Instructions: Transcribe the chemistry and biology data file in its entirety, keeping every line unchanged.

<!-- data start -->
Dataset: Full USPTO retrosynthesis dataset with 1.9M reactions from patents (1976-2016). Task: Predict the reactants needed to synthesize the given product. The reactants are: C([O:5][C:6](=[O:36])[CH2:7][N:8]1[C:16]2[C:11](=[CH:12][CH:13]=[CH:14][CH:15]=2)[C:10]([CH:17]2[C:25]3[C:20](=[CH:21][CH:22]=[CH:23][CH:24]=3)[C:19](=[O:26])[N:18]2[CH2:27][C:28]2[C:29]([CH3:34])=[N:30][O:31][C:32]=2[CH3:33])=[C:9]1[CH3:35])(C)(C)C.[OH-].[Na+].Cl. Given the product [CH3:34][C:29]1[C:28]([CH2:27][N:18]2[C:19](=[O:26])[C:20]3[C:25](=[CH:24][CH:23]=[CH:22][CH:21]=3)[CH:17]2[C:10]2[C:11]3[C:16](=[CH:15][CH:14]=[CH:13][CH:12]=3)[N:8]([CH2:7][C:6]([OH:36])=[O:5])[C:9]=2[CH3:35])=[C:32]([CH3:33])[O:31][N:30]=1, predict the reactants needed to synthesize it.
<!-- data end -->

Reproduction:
Dataset: Full USPTO retrosynthesis dataset with 1.9M reactions from patents (1976-2016). Task: Predict the reactants needed to synthesize the given product. The reactants are: C([O:5][C:6](=[O:36])[CH2:7][N:8]1[C:16]2[C:11](=[CH:12][CH:13]=[CH:14][CH:15]=2)[C:10]([CH:17]2[C:25]3[C:20](=[CH:21][CH:22]=[CH:23][CH:24]=3)[C:19](=[O:26])[N:18]2[CH2:27][C:28]2[C:29]([CH3:34])=[N:30][O:31][C:32]=2[CH3:33])=[C:9]1[CH3:35])(C)(C)C.[OH-].[Na+].Cl. Given the product [CH3:34][C:29]1[C:28]([CH2:27][N:18]2[C:19](=[O:26])[C:20]3[C:25](=[CH:24][CH:23]=[CH:22][CH:21]=3)[CH:17]2[C:10]2[C:11]3[C:16](=[CH:15][CH:14]=[CH:13][CH:12]=3)[N:8]([CH2:7][C:6]([OH:36])=[O:5])[C:9]=2[CH3:35])=[C:32]([CH3:33])[O:31][N:30]=1, predict the reactants needed to synthesize it.